New Delhi: An Indian boy born with progeria, a disease which causes accelerated ageing in children, has died at 15, but his thoughts on human existence – “our time here is special and life is incredibly beautiful in every single way” – continue to reverberate on social media.
Nihal Bitla was born with the rare genetic disorder Hutchinson-Gilford Progeria Syndrome, commonly known as progeria, in which children age eight times faster than normal and consequently have a much shorter life span.
Born into a middle class family in Bhiwandi, a surburb of Mumbai, his appearance on his first birthday caused his parents some consternation. He had hair loss, wrinkles and an unusual-looking face. Doctors told them their son had progeria.
Later, when Nihal was 10 – and looked 60 – they took him to the National Institute for Research in Reproductive Health in Mumbai, where Dr Parag Tamhankar handled his case.
“He was like any boy – active, curious, intelligent, fun-loving. But he was mocked so much at school that he stopped going. After he went to the US in 2014 to try an experimental drug, he realised he wasn’t alone, that other children had the same condition, and that helped him a lot,” Dr Tamhankar said.
Nihal died on Tuesday in the southern Indian state of Telangana, where he had gone with his parents to attend a wedding. India is currently experiencing a heatwave with unusually high temperatures in the 40s. Indian media reports suggest that he may have suffered heatstroke. He was taken to hospital suffering from dehydration but died.
Since children with progeria suffer from ailments associated with old age, such as arthritis and hardened arteries, doctors believe the latter may have restricted the blood flow and caused his death.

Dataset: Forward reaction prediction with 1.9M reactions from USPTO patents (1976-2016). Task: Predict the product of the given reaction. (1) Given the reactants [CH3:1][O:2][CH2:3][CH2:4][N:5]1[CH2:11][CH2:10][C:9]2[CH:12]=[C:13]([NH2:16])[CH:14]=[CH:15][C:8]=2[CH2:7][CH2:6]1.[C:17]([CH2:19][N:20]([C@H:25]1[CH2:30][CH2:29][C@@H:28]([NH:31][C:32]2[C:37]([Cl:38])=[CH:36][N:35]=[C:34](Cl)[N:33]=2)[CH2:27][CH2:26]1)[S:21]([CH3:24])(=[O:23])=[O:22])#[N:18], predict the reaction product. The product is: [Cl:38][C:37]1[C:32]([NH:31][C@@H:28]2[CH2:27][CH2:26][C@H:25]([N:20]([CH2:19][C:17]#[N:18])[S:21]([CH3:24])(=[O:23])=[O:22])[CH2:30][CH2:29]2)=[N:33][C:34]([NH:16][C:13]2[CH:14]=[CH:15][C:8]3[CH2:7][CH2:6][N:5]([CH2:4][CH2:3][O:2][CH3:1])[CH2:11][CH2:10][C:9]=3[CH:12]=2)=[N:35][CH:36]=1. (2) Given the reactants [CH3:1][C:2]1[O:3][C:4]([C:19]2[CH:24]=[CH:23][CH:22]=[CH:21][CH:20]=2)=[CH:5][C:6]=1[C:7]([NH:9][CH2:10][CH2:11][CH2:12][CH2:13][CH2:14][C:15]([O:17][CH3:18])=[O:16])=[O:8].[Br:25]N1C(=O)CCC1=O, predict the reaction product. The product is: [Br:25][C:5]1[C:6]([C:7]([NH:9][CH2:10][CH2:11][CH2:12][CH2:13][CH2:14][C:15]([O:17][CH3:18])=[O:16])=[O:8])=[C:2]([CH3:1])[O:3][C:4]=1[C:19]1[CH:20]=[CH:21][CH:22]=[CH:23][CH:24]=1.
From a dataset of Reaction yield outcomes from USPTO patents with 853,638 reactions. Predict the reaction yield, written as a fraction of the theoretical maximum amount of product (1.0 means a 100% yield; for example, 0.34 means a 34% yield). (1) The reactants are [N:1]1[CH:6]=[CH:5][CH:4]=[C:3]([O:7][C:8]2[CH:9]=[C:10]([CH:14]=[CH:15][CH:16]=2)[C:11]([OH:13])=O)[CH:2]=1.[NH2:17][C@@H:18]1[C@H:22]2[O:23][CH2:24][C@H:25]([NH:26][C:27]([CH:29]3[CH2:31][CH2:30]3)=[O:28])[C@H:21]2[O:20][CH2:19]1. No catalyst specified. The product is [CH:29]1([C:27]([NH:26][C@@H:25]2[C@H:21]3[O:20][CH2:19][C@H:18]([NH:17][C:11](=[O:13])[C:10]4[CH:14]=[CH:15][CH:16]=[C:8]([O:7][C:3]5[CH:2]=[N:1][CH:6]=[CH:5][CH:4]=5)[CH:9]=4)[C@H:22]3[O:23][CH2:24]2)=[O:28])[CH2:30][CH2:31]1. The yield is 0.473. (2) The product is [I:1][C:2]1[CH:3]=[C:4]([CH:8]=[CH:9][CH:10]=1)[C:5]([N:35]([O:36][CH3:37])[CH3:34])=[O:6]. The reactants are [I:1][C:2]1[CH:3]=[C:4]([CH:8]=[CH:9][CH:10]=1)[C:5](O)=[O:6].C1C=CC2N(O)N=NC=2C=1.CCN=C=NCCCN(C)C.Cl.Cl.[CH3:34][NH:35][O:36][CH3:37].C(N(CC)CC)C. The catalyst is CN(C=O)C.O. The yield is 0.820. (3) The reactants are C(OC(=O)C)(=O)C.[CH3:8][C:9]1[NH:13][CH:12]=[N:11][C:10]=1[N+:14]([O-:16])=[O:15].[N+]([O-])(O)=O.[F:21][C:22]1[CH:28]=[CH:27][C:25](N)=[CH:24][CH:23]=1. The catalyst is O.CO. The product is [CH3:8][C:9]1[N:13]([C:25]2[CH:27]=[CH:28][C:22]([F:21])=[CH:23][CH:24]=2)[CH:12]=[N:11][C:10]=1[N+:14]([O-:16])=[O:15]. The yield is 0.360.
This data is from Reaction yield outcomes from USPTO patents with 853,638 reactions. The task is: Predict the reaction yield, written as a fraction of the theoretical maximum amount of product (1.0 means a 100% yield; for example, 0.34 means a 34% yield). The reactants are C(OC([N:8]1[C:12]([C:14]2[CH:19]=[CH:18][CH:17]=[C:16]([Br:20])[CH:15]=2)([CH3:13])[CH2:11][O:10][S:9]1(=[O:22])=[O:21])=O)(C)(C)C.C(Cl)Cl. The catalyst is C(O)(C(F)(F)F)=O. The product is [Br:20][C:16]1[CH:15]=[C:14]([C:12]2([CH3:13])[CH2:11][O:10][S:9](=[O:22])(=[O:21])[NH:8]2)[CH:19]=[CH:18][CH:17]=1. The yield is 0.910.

Once he knew his condition, Nihal, with his big wistful eyes set in a large, bald head, became the face of India’s awareness campaign to detect undiagnosed cases of progeria, with his parents’ enthusiastic backing. However, in talking publicly about their son’s rare genetic disorder, his parents had to brave the wrath of relatives and neighbours.
“They were attacked for drawing attention, talking about it, for bringing shame on the family. Later, though, they saw the love and attention that the public and media lavished on the boy and their attitude changed,” Dr Tamhankar said.
On the Facebook page “Humans of Bombay”, Nihal said he used to feel pain at the ridicule he received at school but didn’t criticise his classmates. “I don’t blame those who don’t understand me, they like me are children after all,” he said.
Of the items on Nihal’s bucket list, two remained unfulfilled: Disneyland and seeing the Honda ASIMO robot. The third, meeting Bollywood star Aamir Khan, was fulfilled five months ago when Nihal, who was fond of painting, met the actor and gave him one of his paintings.
— Mahwish Chowdhary (@MahwishZC) May 4, 2016
The Progeria Research Foundation in the US estimates at least 125 children globally suffer from progeria, of whom 60 are thought to be in India. So far only four, including Nihal, have been diagnosed. His efforts to raise awareness led to these cases being discovered.
Social media greeted the news of his death by applauding Nihal as a “fighter” and an “inspiration” to others. On the Being Human Facebook page, Nihal certainly displayed a maturity that was more in keeping with his progeria age than his true age:
“I have the rare power of being young and old at the same time. That makes me believe that I can send a message to people – a message that life can go by quickly and that each day is more valuable than the next,” he wrote.